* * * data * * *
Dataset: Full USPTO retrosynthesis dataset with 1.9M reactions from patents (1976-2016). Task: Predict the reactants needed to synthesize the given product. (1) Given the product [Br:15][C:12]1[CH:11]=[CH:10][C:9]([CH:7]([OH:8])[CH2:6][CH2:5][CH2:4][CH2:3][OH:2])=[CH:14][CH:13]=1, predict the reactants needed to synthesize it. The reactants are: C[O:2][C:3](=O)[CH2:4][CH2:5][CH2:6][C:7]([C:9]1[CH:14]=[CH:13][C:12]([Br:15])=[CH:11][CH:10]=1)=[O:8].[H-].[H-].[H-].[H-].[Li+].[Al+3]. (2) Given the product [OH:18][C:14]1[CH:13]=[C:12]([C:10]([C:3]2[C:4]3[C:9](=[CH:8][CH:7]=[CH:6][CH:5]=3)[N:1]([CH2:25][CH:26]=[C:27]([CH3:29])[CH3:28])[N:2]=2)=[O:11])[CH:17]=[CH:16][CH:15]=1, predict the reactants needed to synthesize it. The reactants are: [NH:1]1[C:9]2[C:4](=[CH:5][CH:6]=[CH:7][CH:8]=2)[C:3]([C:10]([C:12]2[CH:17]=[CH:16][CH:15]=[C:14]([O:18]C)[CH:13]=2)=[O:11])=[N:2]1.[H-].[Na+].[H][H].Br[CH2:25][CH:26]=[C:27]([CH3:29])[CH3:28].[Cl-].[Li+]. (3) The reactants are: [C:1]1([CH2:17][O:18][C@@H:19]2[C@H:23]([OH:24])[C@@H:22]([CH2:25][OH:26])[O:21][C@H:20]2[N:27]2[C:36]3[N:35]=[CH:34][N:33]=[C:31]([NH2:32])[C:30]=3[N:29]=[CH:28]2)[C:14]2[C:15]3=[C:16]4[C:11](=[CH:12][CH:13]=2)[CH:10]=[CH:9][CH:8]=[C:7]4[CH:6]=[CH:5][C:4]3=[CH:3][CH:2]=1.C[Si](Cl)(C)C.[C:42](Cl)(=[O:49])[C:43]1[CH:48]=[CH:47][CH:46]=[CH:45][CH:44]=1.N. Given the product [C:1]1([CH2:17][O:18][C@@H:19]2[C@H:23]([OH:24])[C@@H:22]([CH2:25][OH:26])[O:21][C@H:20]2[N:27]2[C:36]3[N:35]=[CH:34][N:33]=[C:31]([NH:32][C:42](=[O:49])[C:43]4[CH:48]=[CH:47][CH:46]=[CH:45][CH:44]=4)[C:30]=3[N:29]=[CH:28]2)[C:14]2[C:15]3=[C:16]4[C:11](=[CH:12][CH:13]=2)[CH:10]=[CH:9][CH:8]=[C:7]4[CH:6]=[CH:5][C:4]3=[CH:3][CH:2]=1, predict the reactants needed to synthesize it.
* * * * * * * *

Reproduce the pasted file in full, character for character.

Dataset: Full USPTO retrosynthesis dataset with 1.9M reactions from patents (1976-2016). Task: Predict the reactants needed to synthesize the given product. (1) Given the product [Br:15][C:12]1[CH:11]=[CH:10][C:9]([CH:7]([OH:8])[CH2:6][CH2:5][CH2:4][CH2:3][OH:2])=[CH:14][CH:13]=1, predict the reactants needed to synthesize it. The reactants are: C[O:2][C:3](=O)[CH2:4][CH2:5][CH2:6][C:7]([C:9]1[CH:14]=[CH:13][C:12]([Br:15])=[CH:11][CH:10]=1)=[O:8].[H-].[H-].[H-].[H-].[Li+].[Al+3]. (2) Given the product [OH:18][C:14]1[CH:13]=[C:12]([C:10]([C:3]2[C:4]3[C:9](=[CH:8][CH:7]=[CH:6][CH:5]=3)[N:1]([CH2:25][CH:26]=[C:27]([CH3:29])[CH3:28])[N:2]=2)=[O:11])[CH:17]=[CH:16][CH:15]=1, predict the reactants needed to synthesize it. The reactants are: [NH:1]1[C:9]2[C:4](=[CH:5][CH:6]=[CH:7][CH:8]=2)[C:3]([C:10]([C:12]2[CH:17]=[CH:16][CH:15]=[C:14]([O:18]C)[CH:13]=2)=[O:11])=[N:2]1.[H-].[Na+].[H][H].Br[CH2:25][CH:26]=[C:27]([CH3:29])[CH3:28].[Cl-].[Li+]. (3) The reactants are: [C:1]1([CH2:17][O:18][C@@H:19]2[C@H:23]([OH:24])[C@@H:22]([CH2:25][OH:26])[O:21][C@H:20]2[N:27]2[C:36]3[N:35]=[CH:34][N:33]=[C:31]([NH2:32])[C:30]=3[N:29]=[CH:28]2)[C:14]2[C:15]3=[C:16]4[C:11](=[CH:12][CH:13]=2)[CH:10]=[CH:9][CH:8]=[C:7]4[CH:6]=[CH:5][C:4]3=[CH:3][CH:2]=1.C[Si](Cl)(C)C.[C:42](Cl)(=[O:49])[C:43]1[CH:48]=[CH:47][CH:46]=[CH:45][CH:44]=1.N. Given the product [C:1]1([CH2:17][O:18][C@@H:19]2[C@H:23]([OH:24])[C@@H:22]([CH2:25][OH:26])[O:21][C@H:20]2[N:27]2[C:36]3[N:35]=[CH:34][N:33]=[C:31]([NH:32][C:42](=[O:49])[C:43]4[CH:48]=[CH:47][CH:46]=[CH:45][CH:44]=4)[C:30]=3[N:29]=[CH:28]2)[C:14]2[C:15]3=[C:16]4[C:11](=[CH:12][CH:13]=2)[CH:10]=[CH:9][CH:8]=[C:7]4[CH:6]=[CH:5][C:4]3=[CH:3][CH:2]=1, predict the reactants needed to synthesize it.